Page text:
Phyllis Schlafly is known primarily for her work on social issues. Many remember her for her decade-long fight against the Equal Rights Amendment, her spars with feminists, and her hand in creating a coalition of religious conservatives. Before ERA and her pro-family policy fame, Phyllis wrote about defense issues during the Cold War.
Yet, throughout her writing career, she never shied away from talking about economic issues. Phyllis’s positions are the pinnacle of conservative economics applied to current events. She covered a host of issues in recent American history, and all conservatives should study her writings so we may learn how to apply her lessons to contemporary economic conflicts.
Phyllis was always a vocal critic of the Soviet Union and the deadly communism it promoted across the world. In a 1974 column titled The Soviet Gas Deal, Phyllis criticizes the decision to import gas from Siberia, because American energy should not be economically reliant on communist production.
She celebrated Americans’ opposition to socialism in another 1974 column, Rejection of Socialism. Americans, in Phyllis’s view, rejected socialism “NOT because government solved our problems, but because government stayed out of the way and let the initiative and inventiveness of man solve our problems ourselves.”
Phyllis wrote about the pitfalls of the Soviet regime until its very end. In the March 1989 Phyllis Schlafly Report, Americans Should Say NO To Financing the Soviet Economy, she discusses how the Soviet Union was able to increase its global hegemony through loans coming from the West, including the United States. “The biggest banks in the United States have been lending vast sums to Communist countries on easy terms not available to any U.S. firm or farm,” she said. In addition, due to the inconvertibility of the Russian Ruble at that time, American firms that conducted business in the USSR would only be able to spend their ruble profits on the Soviet economy.
It was clear to Phyllis that until the downfall of the Soviet Union the United States should not emulate it, become economically dependent on it, or help its economy in any way. She always recognized how dangerous communism is and refused to give it any breathing room in the United States.
Even the most basic economics class will teach the way that prices influence and coordinate people and capital within the economy. They allow for the optimal amount of goods and resources to go to the place where they are most valued. Yet today, this is often forgotten. The importance of free prices was also frequently forgotten by legislators in the 1970s. In the July 1973 Phyllis Schlafly Report, Why Brezhnev Came to America, Phyllis explains that the reason for rising food prices and food shortages is price controls.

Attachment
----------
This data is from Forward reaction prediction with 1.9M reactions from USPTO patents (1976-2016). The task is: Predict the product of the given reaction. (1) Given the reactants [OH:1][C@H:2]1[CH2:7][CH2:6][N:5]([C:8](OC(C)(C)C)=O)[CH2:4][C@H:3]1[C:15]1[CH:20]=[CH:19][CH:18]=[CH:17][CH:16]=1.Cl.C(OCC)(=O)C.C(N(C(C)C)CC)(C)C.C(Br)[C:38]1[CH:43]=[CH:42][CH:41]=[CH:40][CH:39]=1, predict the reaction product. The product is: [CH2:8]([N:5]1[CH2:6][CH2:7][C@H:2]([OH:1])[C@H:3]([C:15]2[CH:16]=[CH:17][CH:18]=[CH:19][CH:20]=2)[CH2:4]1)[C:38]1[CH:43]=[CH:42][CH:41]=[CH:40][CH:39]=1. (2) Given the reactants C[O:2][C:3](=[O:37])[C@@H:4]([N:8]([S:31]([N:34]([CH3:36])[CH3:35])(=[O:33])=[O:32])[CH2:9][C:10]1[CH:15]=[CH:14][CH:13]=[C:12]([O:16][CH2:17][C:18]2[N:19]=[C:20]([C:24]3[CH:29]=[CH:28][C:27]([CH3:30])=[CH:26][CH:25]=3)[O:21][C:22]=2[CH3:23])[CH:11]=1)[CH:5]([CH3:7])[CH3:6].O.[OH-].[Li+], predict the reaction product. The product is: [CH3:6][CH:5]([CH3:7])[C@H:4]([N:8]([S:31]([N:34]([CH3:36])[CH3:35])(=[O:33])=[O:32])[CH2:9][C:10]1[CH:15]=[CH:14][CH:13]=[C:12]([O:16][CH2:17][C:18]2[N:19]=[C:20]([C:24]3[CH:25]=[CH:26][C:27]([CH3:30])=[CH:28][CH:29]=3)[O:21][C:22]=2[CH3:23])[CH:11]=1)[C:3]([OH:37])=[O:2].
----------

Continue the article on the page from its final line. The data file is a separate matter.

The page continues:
At the end of 1973, she writes on the folly of price controls on both food and gas. By December, as she writes in Gasoline Price Controls, the removal of price controls had allowed food prices to return to normal. Phyllis explained that the “best long-term solution for gasoline and fuel oil shortages is the same solution that worked for the beef shortage: remove price controls. The price system enables millions to cooperate voluntarily with one another in our common interest.”
The nature of the price system seems all-too-easy for our legislators to overlook, but the markets work the same in 2022 as they did in 1973. “The principal cause of most economic problems is Government interference,” she says, and the best solution to economic problems is “to eliminate Government interference.”
Phyllis Schlafly wrote extensively on pointless or inefficient government programs and bureaucracy that hurt the American economy. If Congress passed a new federal spending program between the years of 1973 to 2016, you could be sure that Phyllis was ready to point out how poorly thought out and terrible it was in her weekly column.
In a 1974 column on Federal Spending for Education, Phyllis demonstrated that “In education, Federal spending is not only not working on the solution, but it is part of the problem.” Just as in the price system, government involvement in basic societal programs creates a litany of problems. She wrote through the next decades about how government involvement in education only leads to inefficiencies and to pushing a progressive agenda.